Russia is set to create a register of persons linked to so-called “foreign agents” as the Kremlin presses on with a crackdown on the free media since Russia’s invasion of Ukraine, according to an amendment currently being considered in the lower-house State Duma.
Anyone with links to “foreign agents” — a label used for "politically active" individuals, media outlets and NGOs that receive funding from abroad — will be added to a new register maintained by the Justice Ministry.
The registry will include heads and founders of “foreign agents” and their former and current employees in addition to individuals deemed by the state to have been politically active and received money or assistance from “foreign agents.”
Any individuals added to the new “foreign agents” registry will be required to display a lengthy boilerplate text on all published materials, including social media posts.
The move comes amid a fierce crackdown on independent journalism as the Kremlin seeks to strictly control the flow of information about its invasion of Ukraine.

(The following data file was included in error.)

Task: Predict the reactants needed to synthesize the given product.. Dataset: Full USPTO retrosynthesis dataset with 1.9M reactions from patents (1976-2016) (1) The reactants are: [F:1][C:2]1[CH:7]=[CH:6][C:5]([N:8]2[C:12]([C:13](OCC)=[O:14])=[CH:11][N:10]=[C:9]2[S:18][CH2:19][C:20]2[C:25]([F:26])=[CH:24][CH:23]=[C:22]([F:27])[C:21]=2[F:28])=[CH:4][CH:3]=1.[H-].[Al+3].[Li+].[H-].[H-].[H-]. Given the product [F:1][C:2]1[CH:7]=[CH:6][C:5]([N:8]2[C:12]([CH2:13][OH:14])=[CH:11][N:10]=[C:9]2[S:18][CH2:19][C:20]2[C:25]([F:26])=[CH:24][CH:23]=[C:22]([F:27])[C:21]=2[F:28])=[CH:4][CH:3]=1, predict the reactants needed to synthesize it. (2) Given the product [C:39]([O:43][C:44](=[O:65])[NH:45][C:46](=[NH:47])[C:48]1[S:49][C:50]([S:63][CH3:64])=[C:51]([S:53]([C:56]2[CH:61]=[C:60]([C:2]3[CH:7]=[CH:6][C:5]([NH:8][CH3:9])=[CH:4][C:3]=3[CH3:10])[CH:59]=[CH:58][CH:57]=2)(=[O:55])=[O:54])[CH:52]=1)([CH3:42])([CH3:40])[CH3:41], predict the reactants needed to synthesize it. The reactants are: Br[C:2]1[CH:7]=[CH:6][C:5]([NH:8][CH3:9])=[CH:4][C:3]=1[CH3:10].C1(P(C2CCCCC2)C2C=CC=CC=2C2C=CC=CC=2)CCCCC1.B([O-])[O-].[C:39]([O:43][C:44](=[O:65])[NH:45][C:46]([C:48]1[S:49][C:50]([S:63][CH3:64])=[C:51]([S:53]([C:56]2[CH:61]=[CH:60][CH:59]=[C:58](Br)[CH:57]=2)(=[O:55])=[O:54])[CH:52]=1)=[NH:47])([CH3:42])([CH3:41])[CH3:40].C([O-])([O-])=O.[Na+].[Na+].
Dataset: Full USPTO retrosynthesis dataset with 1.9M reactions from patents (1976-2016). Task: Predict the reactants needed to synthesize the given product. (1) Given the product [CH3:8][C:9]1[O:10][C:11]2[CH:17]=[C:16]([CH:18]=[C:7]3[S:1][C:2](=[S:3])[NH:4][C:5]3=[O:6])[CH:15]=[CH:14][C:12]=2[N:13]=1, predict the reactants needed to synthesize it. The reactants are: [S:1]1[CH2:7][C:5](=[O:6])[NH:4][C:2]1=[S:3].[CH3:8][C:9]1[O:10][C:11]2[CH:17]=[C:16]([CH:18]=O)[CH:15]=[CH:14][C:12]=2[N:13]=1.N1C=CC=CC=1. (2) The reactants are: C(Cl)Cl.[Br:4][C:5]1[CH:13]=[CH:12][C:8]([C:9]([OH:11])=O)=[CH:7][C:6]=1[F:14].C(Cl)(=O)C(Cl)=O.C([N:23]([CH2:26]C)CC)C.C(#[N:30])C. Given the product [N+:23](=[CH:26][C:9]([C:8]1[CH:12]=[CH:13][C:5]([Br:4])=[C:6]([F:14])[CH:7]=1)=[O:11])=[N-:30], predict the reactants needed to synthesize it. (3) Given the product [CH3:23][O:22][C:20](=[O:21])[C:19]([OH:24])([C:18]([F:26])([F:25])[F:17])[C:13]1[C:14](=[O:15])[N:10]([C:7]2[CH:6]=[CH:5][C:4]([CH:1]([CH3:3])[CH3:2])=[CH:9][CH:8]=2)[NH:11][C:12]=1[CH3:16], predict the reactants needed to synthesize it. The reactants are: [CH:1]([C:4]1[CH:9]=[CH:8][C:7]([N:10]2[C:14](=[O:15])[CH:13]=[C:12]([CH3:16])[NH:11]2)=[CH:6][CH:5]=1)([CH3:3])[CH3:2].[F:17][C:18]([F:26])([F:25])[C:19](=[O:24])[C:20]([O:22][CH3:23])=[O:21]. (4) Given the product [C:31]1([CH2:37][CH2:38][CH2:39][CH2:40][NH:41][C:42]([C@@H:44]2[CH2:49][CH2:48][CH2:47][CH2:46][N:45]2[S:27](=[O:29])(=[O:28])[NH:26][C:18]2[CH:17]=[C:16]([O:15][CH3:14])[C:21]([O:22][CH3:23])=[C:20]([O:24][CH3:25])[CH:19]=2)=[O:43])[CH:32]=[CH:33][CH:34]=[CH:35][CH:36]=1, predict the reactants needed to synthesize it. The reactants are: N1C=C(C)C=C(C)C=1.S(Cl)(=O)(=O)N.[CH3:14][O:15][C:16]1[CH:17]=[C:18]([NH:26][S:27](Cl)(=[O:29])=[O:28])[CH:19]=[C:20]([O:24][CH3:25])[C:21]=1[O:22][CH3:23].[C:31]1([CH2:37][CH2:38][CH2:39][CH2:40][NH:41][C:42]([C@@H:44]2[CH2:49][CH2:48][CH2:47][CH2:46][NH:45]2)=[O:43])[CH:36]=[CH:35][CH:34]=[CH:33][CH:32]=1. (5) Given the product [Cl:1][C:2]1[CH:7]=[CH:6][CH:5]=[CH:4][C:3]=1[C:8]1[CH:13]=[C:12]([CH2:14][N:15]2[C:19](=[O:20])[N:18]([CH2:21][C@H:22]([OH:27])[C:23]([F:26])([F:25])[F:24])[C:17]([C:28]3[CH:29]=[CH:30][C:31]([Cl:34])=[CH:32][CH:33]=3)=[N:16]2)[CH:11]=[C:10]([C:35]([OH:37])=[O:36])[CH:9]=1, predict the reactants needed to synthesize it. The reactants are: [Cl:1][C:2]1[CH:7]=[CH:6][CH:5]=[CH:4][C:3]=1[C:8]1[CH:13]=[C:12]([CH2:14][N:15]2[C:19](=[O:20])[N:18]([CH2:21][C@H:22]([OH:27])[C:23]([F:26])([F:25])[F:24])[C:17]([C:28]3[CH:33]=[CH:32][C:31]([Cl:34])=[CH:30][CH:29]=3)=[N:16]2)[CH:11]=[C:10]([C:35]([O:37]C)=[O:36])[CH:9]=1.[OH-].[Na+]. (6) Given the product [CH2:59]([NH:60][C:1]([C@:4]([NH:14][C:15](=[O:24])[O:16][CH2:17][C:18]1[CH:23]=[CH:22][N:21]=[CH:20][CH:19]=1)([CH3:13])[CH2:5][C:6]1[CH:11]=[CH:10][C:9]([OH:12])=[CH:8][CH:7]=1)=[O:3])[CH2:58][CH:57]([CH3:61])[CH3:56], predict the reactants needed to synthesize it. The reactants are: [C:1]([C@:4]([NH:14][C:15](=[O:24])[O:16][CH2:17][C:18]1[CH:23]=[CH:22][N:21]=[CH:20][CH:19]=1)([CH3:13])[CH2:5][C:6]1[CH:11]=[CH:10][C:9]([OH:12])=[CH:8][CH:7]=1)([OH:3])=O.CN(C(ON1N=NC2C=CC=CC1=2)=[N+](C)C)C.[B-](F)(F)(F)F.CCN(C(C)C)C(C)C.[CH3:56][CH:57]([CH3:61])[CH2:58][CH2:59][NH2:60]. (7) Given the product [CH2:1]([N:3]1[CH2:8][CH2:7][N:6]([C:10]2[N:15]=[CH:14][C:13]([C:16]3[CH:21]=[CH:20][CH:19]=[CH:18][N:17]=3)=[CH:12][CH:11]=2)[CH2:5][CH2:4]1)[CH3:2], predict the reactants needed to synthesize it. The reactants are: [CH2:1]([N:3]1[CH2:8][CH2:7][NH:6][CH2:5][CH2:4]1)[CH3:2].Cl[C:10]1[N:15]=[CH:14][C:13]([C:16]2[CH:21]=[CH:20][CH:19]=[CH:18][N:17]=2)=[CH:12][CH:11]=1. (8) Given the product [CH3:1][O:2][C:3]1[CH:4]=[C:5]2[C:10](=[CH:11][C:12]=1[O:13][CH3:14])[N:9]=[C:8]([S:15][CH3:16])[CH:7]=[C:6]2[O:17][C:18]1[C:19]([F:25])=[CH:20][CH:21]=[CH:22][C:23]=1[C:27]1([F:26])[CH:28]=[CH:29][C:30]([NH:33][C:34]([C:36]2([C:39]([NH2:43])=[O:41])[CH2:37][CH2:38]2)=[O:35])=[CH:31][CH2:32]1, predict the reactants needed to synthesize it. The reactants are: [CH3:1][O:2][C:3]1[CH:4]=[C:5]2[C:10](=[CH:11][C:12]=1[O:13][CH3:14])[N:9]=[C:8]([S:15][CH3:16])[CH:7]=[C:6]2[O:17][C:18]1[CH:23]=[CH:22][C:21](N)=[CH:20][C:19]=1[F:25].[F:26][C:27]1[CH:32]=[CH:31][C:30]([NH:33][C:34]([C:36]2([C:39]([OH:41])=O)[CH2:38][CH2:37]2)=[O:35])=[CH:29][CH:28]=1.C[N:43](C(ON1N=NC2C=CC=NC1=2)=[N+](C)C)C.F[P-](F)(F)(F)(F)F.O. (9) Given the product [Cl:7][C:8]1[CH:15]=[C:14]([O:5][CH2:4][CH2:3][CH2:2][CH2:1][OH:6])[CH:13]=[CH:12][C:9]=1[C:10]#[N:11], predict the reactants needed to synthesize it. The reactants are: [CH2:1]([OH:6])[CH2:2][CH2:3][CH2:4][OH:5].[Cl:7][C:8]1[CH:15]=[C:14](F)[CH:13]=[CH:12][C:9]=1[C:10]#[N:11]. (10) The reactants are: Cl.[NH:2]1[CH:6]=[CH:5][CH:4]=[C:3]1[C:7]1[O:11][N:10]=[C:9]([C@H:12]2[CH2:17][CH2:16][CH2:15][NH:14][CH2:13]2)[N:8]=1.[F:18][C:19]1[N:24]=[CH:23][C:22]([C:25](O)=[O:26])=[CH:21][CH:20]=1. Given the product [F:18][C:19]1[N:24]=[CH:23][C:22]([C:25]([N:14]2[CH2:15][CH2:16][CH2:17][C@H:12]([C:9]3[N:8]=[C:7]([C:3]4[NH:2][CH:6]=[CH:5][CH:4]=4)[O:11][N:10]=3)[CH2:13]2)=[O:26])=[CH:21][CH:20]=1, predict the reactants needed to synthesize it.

Authorities have banned calling the war a "war" or "invasion," and a new law threatens up to 15 years in prison for spreading “fake news” about the Russian Armed Forces.
The last vestiges of Russia’s free press fell under Kremlin pressure last week, with radio station Eko Moskvy pulled from air, and Mediazona and Dozhd blocked for spreading “disinformation” on the war.
Dmitry Muratov, the Nobel Peace Prize-winning editor of Novaya Gazeta, said “everything that’s not propaganda is being eliminated.” Novaya Gazeta itself halted its coverage of the war to protect itself from being blocked.
Over 150 journalists fled Russia in the past week due to the crackdown.